Pheasants Forever focuses on special prairie chicken tract for Minnesota Give to the Max Day 2019
By Tom Carpenter
Ring-necked pheasants haven’t always been Minnesota upland hunters’ prairie bird of choice. Before ringnecks came onto the scene, native prairie chickens filled sport hunters’ game vests, as well as well as farm kitchen larders, across almost the whole of the state.
But prairie chickens weren’t always “everywhere.” Before settlement, the birds only occupied a small sliver of Minnesota’s southeastern corner.
As the plow and fire swathed into native grasslands and small grains were planted, the axe chopped down virgin forests, and cows grazed thick native tallgrass prairie down, prairie chicken populations advanced and exploded in the new-and-ideal mix of habitat.
“In 1925, Minnesota hunters harvested 421,000 prairie chickens,” wrote Greg Hoch in his excellent article The Bird that Followed the Plow
(Minnesota Conservation Volunteer, September/October 2011). Who knows how many prairie chickens that settlers and pioneer farmers shot before any kind of records were kept? But by 1942, the season was closed.
Too much grass was lost, tipping the habitat balance, and resurgent brush started converting to second growth timber. The prairie chicken receded – not to its ancestral range, but to a very special and relatively narrow corridor of habitat running north to south close to the state’s northwest border. It’s the eastern beach of Glacial Lake Aggasiz, a sea better known now as the Red River Valley.
Here, in the hard-to-farm gravel and sand that was once a seashore, grasslands persisted, cows still grazed, and prairie chickens hung on. Organizations such as Pheasants Forever, the Minnesota Department of Natural Resources, the Minnesota Prairie Chicken Society and other key partners are working hard to preserve habitat that, in the end, supports songbirds, pollinators and all other manners of grassland wildlife (including in many cases ring-necked pheasants) … more than just Tympanachus cupido, the prairie chicken.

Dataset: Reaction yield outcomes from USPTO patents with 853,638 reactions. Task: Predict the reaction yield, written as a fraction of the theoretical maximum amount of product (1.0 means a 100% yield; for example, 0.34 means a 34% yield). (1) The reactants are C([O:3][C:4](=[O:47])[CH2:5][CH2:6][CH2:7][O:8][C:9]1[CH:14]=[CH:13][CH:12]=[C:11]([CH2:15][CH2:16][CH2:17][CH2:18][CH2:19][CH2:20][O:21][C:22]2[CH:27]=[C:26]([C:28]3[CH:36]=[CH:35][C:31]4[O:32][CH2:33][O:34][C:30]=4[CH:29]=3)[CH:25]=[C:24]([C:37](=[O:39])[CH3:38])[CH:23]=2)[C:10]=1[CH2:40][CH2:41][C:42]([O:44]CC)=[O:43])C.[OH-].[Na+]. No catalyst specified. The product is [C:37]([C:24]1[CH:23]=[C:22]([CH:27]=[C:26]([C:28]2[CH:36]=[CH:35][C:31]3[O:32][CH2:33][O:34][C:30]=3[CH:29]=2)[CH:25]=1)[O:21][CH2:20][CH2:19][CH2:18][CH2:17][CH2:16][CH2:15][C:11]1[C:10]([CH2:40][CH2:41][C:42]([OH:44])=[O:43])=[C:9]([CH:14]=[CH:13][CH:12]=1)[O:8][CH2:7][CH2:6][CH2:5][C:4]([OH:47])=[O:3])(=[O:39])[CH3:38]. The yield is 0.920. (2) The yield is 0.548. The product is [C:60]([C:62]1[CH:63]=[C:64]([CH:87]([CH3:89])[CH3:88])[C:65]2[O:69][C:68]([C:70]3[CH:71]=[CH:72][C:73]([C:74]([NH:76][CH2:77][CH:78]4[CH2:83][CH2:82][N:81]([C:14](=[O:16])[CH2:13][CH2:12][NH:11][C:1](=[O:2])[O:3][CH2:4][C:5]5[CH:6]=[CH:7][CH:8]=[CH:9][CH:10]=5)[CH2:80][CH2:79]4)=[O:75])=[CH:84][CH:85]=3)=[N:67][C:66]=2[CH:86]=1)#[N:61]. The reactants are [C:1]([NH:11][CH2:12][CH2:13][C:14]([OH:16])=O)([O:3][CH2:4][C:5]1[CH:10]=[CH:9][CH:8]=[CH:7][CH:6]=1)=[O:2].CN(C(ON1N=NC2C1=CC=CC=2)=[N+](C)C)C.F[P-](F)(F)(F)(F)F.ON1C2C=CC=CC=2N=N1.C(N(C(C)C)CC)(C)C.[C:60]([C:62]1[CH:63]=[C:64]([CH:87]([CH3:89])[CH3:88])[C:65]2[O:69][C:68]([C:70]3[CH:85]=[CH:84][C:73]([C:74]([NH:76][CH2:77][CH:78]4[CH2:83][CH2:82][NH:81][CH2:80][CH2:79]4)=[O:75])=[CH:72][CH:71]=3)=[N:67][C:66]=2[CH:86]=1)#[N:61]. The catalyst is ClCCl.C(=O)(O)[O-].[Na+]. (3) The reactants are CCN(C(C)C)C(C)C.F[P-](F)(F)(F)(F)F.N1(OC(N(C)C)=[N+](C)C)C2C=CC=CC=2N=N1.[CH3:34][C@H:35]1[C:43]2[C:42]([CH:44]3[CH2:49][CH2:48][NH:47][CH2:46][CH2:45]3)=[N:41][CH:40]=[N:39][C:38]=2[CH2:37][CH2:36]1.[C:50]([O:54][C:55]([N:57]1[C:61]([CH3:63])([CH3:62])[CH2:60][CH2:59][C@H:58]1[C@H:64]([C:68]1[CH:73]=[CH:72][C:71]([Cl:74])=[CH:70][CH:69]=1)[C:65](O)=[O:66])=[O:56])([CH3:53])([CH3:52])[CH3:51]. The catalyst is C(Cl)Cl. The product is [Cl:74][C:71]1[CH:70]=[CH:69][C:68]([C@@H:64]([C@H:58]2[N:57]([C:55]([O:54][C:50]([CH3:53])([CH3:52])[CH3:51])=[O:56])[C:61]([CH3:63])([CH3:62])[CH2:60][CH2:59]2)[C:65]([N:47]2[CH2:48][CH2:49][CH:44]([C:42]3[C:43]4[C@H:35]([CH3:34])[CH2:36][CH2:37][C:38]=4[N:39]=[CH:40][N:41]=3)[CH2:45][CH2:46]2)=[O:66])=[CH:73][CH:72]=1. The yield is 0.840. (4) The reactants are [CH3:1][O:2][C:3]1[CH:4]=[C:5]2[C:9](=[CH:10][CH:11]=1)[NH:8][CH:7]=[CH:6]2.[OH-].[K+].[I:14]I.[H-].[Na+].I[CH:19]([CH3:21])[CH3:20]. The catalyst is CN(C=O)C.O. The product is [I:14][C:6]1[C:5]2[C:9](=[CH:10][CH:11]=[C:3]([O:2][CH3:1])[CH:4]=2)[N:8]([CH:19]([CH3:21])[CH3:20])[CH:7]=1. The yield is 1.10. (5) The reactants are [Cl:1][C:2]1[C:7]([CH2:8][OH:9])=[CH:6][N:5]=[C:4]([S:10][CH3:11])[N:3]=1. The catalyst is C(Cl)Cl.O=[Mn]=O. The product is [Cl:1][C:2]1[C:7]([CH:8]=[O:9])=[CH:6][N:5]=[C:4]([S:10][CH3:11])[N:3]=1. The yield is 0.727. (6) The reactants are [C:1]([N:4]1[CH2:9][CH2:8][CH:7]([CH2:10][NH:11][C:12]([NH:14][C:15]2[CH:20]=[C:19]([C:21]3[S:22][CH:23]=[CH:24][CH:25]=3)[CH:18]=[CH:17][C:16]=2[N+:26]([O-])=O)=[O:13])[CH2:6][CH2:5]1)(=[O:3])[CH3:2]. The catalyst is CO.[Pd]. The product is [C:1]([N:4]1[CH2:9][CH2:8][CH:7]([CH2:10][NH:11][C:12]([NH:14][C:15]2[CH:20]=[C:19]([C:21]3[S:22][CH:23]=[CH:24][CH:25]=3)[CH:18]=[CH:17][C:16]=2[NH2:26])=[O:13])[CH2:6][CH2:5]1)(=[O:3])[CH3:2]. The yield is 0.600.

Now we have a chance to preserve another tract of this special part of our state, and it’s what Pheasants Forever is celebrating for Minnesota Give to the Max Day 2019.
CUPIDO WMA ADDITION
“It’s been about 17 years in the making,” says John Voz, Reinvest in Minnesota (RIM) Easement and Working Lands specialist for the Minnesota Board of Soil and Water Resources, a key partner in the proposed acquisition. “Now we’ve finally got the opportunity, and a willing seller. The 960-acre WMA Addition in Norman County will bring the total Cupido WMA to 1,400 acres.”
comes from the Latin name (above) for the greater prairie chicken, which already graces parts of this property as well as the adjoining 1,235-acre Twin Valley WMA and 1,834-acre Neal WMA. Prairie chickens need space, and this is some prime real estate to help them.
“We’re protecting one of the rarest ecosystems on the planet,” says Voz. “Almost half of the 960-acre addition is native prairie that has never been broken by the plow. It’s right on the glacial ridge, or beach. You can see all the way to Fargo-Moorhead.”
The rest of the acreage consists of hay land, pasture (which will be prime for helping back to native prairie) and some crop ground that will be converted back to grassland. “We plan to do some conservation grazing, when the time is right, for long-term grassland management,” says Eran Sandquist, Minnesota state coordinator for Pheasants Forever. There is also a restorable wetland of about 60 acres.
“All the partners in this acquisition, led by Pheasants Forever, have a common bond and goal,” says Voz: “Grass side up.”
Sandquist agrees. “Prairie chickens are hanging on, but they have it tough. If we don’t conserve prize prairie remnants like this we won’t have prairie chickens anymore.”
Do you want more projects like the Cupido WMA Addition in Minnesota, to help pheasants, prairie chickens, songbirds, raptors, butterflies, bees and all other manners of prairie and grassland wildlife?
Every dollar makes a difference. Plus, Pheasants Forever has generous donor who will match up to $5,000 for Give to the Max Day and the rest of November, so we can turn it to $10,000 “just like that.”
That will conserve a lot of habitat for hunters and bird dogs and hikers and wildlife watchers and wildlife – including prairie chickens performing their spring mating dance on an ancient seashore – forever.
Photo credits: Prairie chicken, istock. Scenic and monarchs, John Doll, Minnesota Prairie Chicken Society.